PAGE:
“…not many years ago, it was access to information and movement that seemed our greatest luxury; nowadays it’s often freedom from information, the chance to sit still, that feels like the ultimate prize.” Pico Iyer
I can’t seem to simply get good products or service and then take a deep breath and relax about things kept up with. Apparently, it’s necessary to be inundated with rating requests for everything. This “let’s-rate-things” is the new empowerment—no matter how lame or uninformed we are, we at least have a ratings’ voice.
Of course, that’s me rating the raters, though I happen to have a bit of training at being an effective rater and avoiding “rater error”—which does not mean I do not make mistakes. Nonetheless, a mistake is not always the same as ineffectiveness, whether it’s in personal matters, in business, or in ratings. But the newly empowered “Gotcha” crowd, lacking true expertise, scours the landscape for a problem and then triumphantly becomes dismissive about the entire area. And of course that triumphant gotcha is often a cover for the “raters” own lack of discipline and nuance.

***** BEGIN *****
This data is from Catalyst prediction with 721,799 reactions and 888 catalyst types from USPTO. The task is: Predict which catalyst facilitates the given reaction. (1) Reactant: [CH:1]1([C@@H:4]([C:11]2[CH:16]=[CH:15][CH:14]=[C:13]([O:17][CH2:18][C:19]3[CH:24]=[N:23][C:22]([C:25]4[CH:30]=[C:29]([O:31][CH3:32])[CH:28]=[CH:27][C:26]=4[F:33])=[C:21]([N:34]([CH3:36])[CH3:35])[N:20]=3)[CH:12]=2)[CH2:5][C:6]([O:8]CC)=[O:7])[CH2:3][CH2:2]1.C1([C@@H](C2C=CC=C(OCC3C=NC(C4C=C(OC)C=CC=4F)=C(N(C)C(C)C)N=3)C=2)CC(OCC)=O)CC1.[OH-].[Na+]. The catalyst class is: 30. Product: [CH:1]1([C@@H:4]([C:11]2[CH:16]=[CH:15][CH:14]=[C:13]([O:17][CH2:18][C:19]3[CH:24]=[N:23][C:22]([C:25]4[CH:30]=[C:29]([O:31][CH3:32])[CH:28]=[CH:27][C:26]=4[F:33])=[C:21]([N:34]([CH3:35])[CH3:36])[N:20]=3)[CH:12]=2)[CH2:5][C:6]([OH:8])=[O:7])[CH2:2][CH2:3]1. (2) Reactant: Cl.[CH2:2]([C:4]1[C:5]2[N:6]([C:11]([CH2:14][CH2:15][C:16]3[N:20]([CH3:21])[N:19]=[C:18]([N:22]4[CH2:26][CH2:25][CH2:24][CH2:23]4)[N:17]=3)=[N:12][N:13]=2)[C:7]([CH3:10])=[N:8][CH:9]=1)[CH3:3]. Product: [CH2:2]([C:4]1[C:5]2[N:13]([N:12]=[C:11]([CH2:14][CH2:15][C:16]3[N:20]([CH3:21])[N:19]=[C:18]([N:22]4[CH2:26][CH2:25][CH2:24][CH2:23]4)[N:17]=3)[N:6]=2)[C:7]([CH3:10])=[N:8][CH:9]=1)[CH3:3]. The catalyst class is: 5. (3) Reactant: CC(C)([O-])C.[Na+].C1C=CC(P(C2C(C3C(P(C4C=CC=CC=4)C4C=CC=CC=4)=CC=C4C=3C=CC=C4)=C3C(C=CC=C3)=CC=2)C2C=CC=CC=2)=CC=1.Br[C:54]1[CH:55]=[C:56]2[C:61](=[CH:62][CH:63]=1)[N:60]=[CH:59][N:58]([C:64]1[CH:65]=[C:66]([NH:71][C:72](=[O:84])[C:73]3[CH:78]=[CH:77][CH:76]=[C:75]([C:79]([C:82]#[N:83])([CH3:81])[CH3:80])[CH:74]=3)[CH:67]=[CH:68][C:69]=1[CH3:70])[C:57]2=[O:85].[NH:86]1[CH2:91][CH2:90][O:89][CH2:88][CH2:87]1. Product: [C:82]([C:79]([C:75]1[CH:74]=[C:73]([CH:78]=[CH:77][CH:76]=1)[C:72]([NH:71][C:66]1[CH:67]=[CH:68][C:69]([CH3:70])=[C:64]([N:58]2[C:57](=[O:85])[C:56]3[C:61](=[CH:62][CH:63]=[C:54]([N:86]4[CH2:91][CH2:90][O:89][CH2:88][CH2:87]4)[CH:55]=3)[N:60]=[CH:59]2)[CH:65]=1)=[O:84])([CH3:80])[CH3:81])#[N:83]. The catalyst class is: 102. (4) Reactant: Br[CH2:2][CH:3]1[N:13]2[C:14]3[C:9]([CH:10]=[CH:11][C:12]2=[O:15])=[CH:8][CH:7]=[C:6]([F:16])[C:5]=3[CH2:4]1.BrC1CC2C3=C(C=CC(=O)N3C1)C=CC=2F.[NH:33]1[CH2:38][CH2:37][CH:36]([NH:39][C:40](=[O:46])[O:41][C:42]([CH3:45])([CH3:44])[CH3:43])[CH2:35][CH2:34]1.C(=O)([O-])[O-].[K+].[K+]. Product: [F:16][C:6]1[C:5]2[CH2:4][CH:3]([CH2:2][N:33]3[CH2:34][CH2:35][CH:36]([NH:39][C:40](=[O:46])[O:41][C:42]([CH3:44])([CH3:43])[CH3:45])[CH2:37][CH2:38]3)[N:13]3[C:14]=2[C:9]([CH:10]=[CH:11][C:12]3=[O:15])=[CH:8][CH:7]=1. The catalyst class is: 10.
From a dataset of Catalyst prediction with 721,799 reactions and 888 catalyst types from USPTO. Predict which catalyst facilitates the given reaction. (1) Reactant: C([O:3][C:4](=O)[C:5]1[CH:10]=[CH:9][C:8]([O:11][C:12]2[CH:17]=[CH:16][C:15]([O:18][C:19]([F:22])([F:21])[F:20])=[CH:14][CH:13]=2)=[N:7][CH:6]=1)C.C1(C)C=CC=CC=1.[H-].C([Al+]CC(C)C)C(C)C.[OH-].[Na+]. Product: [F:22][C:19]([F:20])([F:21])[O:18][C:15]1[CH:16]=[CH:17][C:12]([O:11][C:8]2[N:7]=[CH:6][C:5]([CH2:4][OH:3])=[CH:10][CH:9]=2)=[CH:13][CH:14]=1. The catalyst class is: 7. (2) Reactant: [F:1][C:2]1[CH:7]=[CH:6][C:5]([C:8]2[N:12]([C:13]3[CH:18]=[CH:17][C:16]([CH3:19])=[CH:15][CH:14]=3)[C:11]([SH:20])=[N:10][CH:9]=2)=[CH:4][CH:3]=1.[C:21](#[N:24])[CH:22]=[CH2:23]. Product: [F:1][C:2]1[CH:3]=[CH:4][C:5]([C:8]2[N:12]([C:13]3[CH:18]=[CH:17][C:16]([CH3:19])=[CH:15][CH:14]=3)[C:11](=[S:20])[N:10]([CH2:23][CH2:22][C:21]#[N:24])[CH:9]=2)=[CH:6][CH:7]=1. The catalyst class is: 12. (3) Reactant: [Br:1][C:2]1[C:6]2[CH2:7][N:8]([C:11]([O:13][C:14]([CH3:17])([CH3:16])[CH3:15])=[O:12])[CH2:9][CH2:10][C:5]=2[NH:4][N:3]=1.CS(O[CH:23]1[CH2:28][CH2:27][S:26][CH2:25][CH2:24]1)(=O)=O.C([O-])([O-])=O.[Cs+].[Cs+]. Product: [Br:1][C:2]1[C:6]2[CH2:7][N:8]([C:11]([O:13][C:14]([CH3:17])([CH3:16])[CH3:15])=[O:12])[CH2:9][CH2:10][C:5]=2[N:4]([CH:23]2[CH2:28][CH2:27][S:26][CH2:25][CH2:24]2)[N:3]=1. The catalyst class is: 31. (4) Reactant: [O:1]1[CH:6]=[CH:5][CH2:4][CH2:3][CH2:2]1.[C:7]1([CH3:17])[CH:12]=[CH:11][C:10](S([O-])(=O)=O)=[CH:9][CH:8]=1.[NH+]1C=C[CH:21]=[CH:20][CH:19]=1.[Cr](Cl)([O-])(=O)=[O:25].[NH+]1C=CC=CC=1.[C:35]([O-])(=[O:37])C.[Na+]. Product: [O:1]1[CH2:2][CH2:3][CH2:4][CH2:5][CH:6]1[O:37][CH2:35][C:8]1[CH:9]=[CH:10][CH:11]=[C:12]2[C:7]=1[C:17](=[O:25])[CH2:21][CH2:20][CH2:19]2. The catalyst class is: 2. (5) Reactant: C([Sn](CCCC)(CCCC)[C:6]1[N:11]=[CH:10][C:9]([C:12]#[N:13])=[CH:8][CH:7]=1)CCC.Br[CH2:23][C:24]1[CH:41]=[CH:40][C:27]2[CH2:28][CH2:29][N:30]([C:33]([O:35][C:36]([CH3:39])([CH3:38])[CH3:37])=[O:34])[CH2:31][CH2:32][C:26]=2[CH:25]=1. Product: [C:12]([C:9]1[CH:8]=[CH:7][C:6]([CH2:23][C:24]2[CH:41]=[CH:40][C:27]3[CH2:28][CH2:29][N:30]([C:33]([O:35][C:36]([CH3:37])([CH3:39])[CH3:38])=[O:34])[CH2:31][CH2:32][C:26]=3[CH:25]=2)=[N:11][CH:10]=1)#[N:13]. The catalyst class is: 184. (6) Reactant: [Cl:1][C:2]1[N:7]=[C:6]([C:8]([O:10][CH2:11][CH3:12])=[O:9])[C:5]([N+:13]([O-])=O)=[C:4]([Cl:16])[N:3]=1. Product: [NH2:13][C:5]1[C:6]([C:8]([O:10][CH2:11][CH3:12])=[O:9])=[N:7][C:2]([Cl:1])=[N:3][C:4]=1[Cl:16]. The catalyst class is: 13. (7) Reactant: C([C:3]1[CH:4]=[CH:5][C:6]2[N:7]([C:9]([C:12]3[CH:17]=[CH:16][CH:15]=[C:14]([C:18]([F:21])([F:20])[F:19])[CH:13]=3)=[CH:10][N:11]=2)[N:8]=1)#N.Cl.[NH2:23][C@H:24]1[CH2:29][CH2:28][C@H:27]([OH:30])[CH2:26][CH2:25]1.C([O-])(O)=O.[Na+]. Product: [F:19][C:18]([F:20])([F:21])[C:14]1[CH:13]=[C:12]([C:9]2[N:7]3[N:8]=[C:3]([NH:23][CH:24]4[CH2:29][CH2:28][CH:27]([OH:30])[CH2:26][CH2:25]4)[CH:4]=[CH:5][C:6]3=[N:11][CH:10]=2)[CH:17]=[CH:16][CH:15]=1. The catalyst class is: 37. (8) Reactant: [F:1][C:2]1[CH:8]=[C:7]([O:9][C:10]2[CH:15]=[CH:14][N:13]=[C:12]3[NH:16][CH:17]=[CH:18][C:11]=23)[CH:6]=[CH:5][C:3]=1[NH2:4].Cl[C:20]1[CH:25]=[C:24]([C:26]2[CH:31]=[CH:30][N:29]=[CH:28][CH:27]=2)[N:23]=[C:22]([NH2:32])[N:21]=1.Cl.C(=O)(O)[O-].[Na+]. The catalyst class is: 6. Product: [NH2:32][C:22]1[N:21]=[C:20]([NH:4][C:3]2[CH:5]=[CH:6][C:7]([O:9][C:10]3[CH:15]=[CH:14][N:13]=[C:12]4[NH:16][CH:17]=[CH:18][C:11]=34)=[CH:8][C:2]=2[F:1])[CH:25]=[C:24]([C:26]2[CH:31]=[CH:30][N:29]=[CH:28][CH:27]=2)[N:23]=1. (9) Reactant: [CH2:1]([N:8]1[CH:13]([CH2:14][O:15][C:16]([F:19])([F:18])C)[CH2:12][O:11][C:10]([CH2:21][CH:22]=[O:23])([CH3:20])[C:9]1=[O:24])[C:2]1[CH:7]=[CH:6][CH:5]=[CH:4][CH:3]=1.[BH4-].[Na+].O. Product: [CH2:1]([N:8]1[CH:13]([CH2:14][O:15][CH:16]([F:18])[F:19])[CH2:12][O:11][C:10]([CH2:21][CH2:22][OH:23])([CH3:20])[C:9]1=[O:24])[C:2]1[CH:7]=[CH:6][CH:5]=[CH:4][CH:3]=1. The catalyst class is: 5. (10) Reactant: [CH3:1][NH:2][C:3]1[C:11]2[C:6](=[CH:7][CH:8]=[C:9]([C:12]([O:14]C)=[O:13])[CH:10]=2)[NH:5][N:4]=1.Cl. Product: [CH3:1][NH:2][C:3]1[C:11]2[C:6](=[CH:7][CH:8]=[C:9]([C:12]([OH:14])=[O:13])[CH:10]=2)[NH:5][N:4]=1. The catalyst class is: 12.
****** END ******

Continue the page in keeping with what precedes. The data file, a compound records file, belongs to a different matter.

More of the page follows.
It is worth noting that most folks seem to use their rating’s voice judiciously—they are not trying to wreck others. But while checking out business ratings can be helpful, it has to be taken with a grain of salt since a cottage industry of ne’er-do-wells have found a way to infect what could be a good idea.